Tools Used to Create Tattoos Through Time
Not only have social perceptions and popular designs changed over time, so too have the tools and inks used to give tattoos. Prior to modern-day tattoo guns, tattoo tools were made out of a variety of different materials.
The tattoo tools used in Polynesia require two people to make a tattoo. These tools consist of a simple chisel and a hammer. The tattoo artists make a series of little cuts in the skin. The ink is then hammered directly into the skin where the cuts have been made. This method is commonly known as ‘Stick and Poke‘.
Similar techniques are seen in tribal communities, where the culture of tattoos reflects a right of passage. Ancient Egyptian tattoo needles were thought to be made from bronze. Needles came in different sizes, in order to create both intricate and basic designs.
The first tattoos used homemade inks. These inks were likely made from ash or soot, mixed with oil or breast milk. Samoan tattoo ink is traditionally made from the candlenut which is left to smolder on a hot fire. Soot is then collected from the burning nut and mixed with sugar and water.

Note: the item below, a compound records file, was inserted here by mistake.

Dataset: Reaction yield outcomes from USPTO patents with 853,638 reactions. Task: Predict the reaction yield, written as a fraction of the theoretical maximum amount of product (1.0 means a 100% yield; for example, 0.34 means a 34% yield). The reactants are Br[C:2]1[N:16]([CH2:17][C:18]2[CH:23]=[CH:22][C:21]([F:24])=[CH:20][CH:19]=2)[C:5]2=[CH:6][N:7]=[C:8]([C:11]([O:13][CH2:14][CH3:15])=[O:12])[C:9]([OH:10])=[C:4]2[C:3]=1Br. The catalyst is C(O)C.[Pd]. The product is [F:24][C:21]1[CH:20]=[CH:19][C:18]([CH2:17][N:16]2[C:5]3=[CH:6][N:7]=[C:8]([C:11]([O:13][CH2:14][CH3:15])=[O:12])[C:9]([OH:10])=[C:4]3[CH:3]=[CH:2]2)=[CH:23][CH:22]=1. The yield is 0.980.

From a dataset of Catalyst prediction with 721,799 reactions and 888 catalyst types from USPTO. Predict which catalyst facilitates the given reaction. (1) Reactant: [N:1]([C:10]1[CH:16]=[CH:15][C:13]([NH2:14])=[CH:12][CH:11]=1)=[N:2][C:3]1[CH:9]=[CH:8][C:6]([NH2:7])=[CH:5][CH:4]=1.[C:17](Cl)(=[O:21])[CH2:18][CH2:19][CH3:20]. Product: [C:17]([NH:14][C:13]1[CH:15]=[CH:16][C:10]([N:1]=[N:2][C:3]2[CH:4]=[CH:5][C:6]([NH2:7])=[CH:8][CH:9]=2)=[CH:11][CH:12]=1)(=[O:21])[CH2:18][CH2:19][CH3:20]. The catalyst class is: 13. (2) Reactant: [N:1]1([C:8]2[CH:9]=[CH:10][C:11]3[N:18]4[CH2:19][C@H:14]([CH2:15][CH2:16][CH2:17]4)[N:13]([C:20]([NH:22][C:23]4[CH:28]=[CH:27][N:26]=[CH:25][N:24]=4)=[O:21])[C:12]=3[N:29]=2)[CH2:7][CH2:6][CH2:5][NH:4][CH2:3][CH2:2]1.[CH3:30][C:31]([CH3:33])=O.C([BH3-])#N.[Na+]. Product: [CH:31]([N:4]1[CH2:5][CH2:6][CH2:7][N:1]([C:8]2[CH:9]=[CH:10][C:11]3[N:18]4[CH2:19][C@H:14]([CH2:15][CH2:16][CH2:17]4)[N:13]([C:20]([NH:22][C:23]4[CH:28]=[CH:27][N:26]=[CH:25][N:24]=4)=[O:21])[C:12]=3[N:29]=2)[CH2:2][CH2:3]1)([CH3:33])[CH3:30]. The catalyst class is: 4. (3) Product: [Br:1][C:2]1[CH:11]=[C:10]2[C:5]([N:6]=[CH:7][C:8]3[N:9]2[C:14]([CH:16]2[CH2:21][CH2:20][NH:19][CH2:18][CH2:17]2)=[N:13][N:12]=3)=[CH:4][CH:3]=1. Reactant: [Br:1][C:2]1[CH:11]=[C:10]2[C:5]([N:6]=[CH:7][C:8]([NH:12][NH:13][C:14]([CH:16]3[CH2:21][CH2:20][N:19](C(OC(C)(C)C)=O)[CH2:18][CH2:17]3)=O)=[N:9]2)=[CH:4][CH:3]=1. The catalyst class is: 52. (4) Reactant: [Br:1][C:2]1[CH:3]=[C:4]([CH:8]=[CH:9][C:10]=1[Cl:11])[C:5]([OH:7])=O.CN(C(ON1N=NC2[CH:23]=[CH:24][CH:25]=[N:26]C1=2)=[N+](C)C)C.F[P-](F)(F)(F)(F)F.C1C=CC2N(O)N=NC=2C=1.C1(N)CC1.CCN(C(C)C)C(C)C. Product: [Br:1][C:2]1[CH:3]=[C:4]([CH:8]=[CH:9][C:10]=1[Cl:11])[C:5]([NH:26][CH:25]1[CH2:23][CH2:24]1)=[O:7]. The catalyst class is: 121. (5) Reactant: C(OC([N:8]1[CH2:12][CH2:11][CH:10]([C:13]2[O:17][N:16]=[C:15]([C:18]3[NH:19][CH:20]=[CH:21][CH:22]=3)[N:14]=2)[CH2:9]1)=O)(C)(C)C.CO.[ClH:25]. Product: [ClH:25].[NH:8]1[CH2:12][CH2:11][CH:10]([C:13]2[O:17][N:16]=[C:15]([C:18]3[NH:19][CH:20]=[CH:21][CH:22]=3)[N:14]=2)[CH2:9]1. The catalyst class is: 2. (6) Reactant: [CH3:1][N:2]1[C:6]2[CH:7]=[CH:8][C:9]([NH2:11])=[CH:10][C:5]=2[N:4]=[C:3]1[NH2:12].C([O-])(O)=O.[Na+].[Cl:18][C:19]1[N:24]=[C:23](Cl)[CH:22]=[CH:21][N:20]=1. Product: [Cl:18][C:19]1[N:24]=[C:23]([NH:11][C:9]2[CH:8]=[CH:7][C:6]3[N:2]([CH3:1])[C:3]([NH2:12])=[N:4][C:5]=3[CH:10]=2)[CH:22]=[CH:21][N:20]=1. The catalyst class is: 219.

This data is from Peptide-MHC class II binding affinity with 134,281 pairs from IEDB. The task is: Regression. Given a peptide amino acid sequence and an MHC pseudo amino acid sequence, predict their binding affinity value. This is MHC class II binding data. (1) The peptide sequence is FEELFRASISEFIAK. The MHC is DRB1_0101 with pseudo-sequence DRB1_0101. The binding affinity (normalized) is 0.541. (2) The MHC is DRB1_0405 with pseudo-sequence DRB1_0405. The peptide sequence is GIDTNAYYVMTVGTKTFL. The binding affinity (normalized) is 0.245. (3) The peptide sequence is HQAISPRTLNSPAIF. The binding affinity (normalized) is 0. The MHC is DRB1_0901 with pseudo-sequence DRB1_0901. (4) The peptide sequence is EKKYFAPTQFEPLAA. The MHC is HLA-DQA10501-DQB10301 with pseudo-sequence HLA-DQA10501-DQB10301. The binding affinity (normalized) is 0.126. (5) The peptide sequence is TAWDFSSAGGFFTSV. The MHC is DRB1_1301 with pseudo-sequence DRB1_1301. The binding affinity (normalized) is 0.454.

Modern Day Tattoo Equipment
The tattoo guns that are used today came from more humble beginnings in 1891. The first electric tattoo machine was patented by Samuel O’Reilly. The design was based on a modified version of the electric pen, created by Thomas Edison. The arrival of the electric tattoo machine saw a steady increase in the popularity of tattoos.
Inks used in the guns were created using geological or mineral sources. Black ink was made using iron oxide or carbon, and cinnabar was used to make red. Different shades of orange, red, and yellow were made using different cadmium compounds.
Recent, modern technology has seen a shift away from mineral-based pigments. Organic pigments are now more commonly used. Modern-day inks also contain a variety of fillers, binding agents and preservatives.